Friday, April 24, 2009
On the "torture flap" and all the waffling in DC: Bust Bush, Cheney, Gonzales, Rumsfeld, Rice, Miers, and the OLC attorneys
WWW--This is getting good. To say that I'm enjoying the shit storm created over the release of these torture memos, the narratives coming from former participants, and the formation of a coherent time line, would be an understatement. This could have a good effect on reining-in our intelligence community, and more. Reactionaries of every stripe are going to complain that this is "going to hamper the CIA, et. al.," which misses the point: actions defined as internationally illegal and barbaric behavior by them isn't necessarily going to make us any safer, quite the opposite.
But the the public has to be engaged in this, and so far, they are in a major way that's not showing any signs of cresting.
We could be seeing the radical reformulation of our foreign policy dialog inside and outside of the State Department and the executive branch. Why? Because the Bush II administration was so incompetent, so blustery in their criminality, that they didn't think that they had to cover their tracks much--not that they cared to most of the time, they thought the fix was on permanently. Who and what made them think that? Who gave them that blank check? Few buy the justifications these days. However, there still seems to be an increasingly isolated segment of the public that thinks George W. Bush, Richard Cheney, and the rest of the Bush II administration were somehow protecting us through methods that were proven useless in obtaining information centuries ago.
Torture doesn't work.
My advice to concerned members of the public who find the use of torture by our government unacceptable: sign any petition (once!), call your elected representatives, and make one hell of a lot of noise about your concern over this until we see some real action, some real justice. Until then, all bets are off, so keep hammering!
Why is the Obama administration waffling back-and-forth on this? Some of the torture memos came out because they knew a whistle-blower was going to leak them to the press and watchdog groups. Nonetheless, it was a brave move to release them in unredacted form, and I applaud it. But the Obama administration doesn't yet know what to do about it, and the reasons are simple and complicated: yes, they have qualms about how the Bush II administration implemented torture against individuals captured in the field (oftentimes just taken off of the streets of another nation), but I think they want to keep this gun in their pockets for a rainy day.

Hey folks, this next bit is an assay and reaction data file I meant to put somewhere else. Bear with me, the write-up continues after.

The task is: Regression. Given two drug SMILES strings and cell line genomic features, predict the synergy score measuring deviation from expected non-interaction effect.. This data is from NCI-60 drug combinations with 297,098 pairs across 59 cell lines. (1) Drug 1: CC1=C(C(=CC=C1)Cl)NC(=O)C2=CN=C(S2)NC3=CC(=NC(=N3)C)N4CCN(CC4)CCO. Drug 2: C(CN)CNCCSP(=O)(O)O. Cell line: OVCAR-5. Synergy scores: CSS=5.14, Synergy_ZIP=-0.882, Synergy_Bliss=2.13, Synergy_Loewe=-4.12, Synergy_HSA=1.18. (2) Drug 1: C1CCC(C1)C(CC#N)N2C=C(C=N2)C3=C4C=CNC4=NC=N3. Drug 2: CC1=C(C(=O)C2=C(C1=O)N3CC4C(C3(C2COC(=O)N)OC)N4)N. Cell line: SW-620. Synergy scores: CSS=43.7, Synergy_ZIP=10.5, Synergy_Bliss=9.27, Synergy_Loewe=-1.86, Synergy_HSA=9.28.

Does it matter? It might not. This whole scandal is broader than just one incident: it's an internationally sprawling and seemingly endless string of incidents that constituted official policy under Bush II, a secret one. Interestingly, the former president isn't taking any potshots at President Obama on torture...only the factions of Karl Rove and Richard Cheney are. This speaks volumes as to who was the genesis of the policy, it could be isolated primarily to the last vice president.
However, none of this matters. George W. Bush was our standing president, regardless of whether he abdicated his responsibilities to Vice President Cheney. For this reason, there must be accountability because we are a nation of laws and precedents. If the Bush II precedents stand on torture and numerous other matters, we're no longer a democracy. Motivation enough for you now?
One thing's certain: There's a war for the minds of Americans on this issue being fought by Rovian operatives within the mainstream media, and they and the Obama administration are losing control of the debate to the public. This can only be a good thing. The groundswell is here, now.